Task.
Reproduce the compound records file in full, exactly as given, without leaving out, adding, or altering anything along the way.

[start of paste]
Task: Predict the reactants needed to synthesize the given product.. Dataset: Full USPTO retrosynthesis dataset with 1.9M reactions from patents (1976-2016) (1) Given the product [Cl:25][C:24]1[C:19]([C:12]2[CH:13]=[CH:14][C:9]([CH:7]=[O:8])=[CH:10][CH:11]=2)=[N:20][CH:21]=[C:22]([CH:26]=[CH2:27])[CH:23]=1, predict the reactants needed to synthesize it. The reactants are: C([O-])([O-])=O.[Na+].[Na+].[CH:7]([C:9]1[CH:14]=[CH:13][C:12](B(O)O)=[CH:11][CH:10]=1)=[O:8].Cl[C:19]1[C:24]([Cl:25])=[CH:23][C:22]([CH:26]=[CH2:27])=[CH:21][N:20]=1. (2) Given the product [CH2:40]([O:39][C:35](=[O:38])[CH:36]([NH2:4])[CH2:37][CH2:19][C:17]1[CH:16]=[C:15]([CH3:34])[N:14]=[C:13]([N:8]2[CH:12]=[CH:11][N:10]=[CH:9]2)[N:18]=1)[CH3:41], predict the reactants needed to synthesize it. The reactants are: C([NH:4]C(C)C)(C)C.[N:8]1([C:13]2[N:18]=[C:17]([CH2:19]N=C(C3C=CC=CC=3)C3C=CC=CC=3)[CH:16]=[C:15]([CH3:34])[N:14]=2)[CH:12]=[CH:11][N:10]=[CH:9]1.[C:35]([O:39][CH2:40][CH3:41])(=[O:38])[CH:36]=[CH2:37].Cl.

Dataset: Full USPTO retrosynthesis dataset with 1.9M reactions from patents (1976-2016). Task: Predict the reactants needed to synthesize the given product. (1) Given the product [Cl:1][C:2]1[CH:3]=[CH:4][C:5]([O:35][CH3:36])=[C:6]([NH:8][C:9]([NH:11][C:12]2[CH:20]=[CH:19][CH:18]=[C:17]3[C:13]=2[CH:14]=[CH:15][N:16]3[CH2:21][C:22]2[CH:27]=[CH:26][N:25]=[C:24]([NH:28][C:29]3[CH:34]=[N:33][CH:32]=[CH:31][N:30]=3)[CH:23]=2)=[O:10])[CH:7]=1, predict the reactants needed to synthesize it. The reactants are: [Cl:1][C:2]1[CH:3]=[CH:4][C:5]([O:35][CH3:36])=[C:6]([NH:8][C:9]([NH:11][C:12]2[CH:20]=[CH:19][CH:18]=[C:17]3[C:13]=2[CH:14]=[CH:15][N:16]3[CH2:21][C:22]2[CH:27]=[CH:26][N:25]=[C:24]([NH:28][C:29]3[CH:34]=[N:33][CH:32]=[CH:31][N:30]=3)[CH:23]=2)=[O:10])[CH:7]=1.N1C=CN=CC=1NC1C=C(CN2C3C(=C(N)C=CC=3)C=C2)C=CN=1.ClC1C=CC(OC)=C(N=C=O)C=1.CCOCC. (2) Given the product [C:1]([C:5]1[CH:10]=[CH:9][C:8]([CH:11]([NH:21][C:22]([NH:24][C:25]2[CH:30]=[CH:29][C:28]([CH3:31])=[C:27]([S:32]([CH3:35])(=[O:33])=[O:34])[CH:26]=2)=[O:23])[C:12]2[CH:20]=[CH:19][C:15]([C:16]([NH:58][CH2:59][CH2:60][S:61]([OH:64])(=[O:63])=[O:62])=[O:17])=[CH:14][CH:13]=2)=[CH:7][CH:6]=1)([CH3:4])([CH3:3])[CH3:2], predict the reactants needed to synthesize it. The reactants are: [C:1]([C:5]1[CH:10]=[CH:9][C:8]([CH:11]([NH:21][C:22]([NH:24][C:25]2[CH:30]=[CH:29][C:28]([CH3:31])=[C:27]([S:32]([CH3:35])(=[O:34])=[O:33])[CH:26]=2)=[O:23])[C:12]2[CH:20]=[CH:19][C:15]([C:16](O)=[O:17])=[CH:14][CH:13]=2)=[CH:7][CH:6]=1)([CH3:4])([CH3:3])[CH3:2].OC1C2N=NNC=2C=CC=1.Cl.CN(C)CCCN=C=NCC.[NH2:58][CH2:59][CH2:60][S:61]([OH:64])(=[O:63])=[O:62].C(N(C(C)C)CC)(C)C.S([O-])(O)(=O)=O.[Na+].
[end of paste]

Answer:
Task: Predict the reactants needed to synthesize the given product.. Dataset: Full USPTO retrosynthesis dataset with 1.9M reactions from patents (1976-2016) (1) Given the product [Cl:25][C:24]1[C:19]([C:12]2[CH:13]=[CH:14][C:9]([CH:7]=[O:8])=[CH:10][CH:11]=2)=[N:20][CH:21]=[C:22]([CH:26]=[CH2:27])[CH:23]=1, predict the reactants needed to synthesize it. The reactants are: C([O-])([O-])=O.[Na+].[Na+].[CH:7]([C:9]1[CH:14]=[CH:13][C:12](B(O)O)=[CH:11][CH:10]=1)=[O:8].Cl[C:19]1[C:24]([Cl:25])=[CH:23][C:22]([CH:26]=[CH2:27])=[CH:21][N:20]=1. (2) Given the product [CH2:40]([O:39][C:35](=[O:38])[CH:36]([NH2:4])[CH2:37][CH2:19][C:17]1[CH:16]=[C:15]([CH3:34])[N:14]=[C:13]([N:8]2[CH:12]=[CH:11][N:10]=[CH:9]2)[N:18]=1)[CH3:41], predict the reactants needed to synthesize it. The reactants are: C([NH:4]C(C)C)(C)C.[N:8]1([C:13]2[N:18]=[C:17]([CH2:19]N=C(C3C=CC=CC=3)C3C=CC=CC=3)[CH:16]=[C:15]([CH3:34])[N:14]=2)[CH:12]=[CH:11][N:10]=[CH:9]1.[C:35]([O:39][CH2:40][CH3:41])(=[O:38])[CH:36]=[CH2:37].Cl.

Dataset: Full USPTO retrosynthesis dataset with 1.9M reactions from patents (1976-2016). Task: Predict the reactants needed to synthesize the given product. (1) Given the product [Cl:1][C:2]1[CH:3]=[CH:4][C:5]([O:35][CH3:36])=[C:6]([NH:8][C:9]([NH:11][C:12]2[CH:20]=[CH:19][CH:18]=[C:17]3[C:13]=2[CH:14]=[CH:15][N:16]3[CH2:21][C:22]2[CH:27]=[CH:26][N:25]=[C:24]([NH:28][C:29]3[CH:34]=[N:33][CH:32]=[CH:31][N:30]=3)[CH:23]=2)=[O:10])[CH:7]=1, predict the reactants needed to synthesize it. The reactants are: [Cl:1][C:2]1[CH:3]=[CH:4][C:5]([O:35][CH3:36])=[C:6]([NH:8][C:9]([NH:11][C:12]2[CH:20]=[CH:19][CH:18]=[C:17]3[C:13]=2[CH:14]=[CH:15][N:16]3[CH2:21][C:22]2[CH:27]=[CH:26][N:25]=[C:24]([NH:28][C:29]3[CH:34]=[N:33][CH:32]=[CH:31][N:30]=3)[CH:23]=2)=[O:10])[CH:7]=1.N1C=CN=CC=1NC1C=C(CN2C3C(=C(N)C=CC=3)C=C2)C=CN=1.ClC1C=CC(OC)=C(N=C=O)C=1.CCOCC. (2) Given the product [C:1]([C:5]1[CH:10]=[CH:9][C:8]([CH:11]([NH:21][C:22]([NH:24][C:25]2[CH:30]=[CH:29][C:28]([CH3:31])=[C:27]([S:32]([CH3:35])(=[O:33])=[O:34])[CH:26]=2)=[O:23])[C:12]2[CH:20]=[CH:19][C:15]([C:16]([NH:58][CH2:59][CH2:60][S:61]([OH:64])(=[O:63])=[O:62])=[O:17])=[CH:14][CH:13]=2)=[CH:7][CH:6]=1)([CH3:4])([CH3:3])[CH3:2], predict the reactants needed to synthesize it. The reactants are: [C:1]([C:5]1[CH:10]=[CH:9][C:8]([CH:11]([NH:21][C:22]([NH:24][C:25]2[CH:30]=[CH:29][C:28]([CH3:31])=[C:27]([S:32]([CH3:35])(=[O:34])=[O:33])[CH:26]=2)=[O:23])[C:12]2[CH:20]=[CH:19][C:15]([C:16](O)=[O:17])=[CH:14][CH:13]=2)=[CH:7][CH:6]=1)([CH3:4])([CH3:3])[CH3:2].OC1C2N=NNC=2C=CC=1.Cl.CN(C)CCCN=C=NCC.[NH2:58][CH2:59][CH2:60][S:61]([OH:64])(=[O:63])=[O:62].C(N(C(C)C)CC)(C)C.S([O-])(O)(=O)=O.[Na+].